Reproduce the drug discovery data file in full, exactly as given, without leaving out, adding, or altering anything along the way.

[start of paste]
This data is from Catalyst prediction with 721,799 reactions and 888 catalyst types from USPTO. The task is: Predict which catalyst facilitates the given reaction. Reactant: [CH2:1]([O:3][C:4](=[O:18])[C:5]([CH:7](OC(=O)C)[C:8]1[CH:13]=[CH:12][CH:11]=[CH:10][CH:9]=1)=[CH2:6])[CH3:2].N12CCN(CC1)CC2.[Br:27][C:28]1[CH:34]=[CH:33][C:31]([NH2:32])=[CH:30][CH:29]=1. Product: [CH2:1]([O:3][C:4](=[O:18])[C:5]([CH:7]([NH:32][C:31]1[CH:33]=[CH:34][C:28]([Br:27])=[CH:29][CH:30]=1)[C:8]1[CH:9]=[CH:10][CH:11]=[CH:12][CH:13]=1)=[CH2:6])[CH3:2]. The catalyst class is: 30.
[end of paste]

This data is from Catalyst prediction with 721,799 reactions and 888 catalyst types from USPTO. The task is: Predict which catalyst facilitates the given reaction. Reactant: [CH2:1]([O:3][C:4](=[O:18])[C:5]([CH:7](OC(=O)C)[C:8]1[CH:13]=[CH:12][CH:11]=[CH:10][CH:9]=1)=[CH2:6])[CH3:2].N12CCN(CC1)CC2.[Br:27][C:28]1[CH:34]=[CH:33][C:31]([NH2:32])=[CH:30][CH:29]=1. Product: [CH2:1]([O:3][C:4](=[O:18])[C:5]([CH:7]([NH:32][C:31]1[CH:33]=[CH:34][C:28]([Br:27])=[CH:29][CH:30]=1)[C:8]1[CH:9]=[CH:10][CH:11]=[CH:12][CH:13]=1)=[CH2:6])[CH3:2]. The catalyst class is: 30.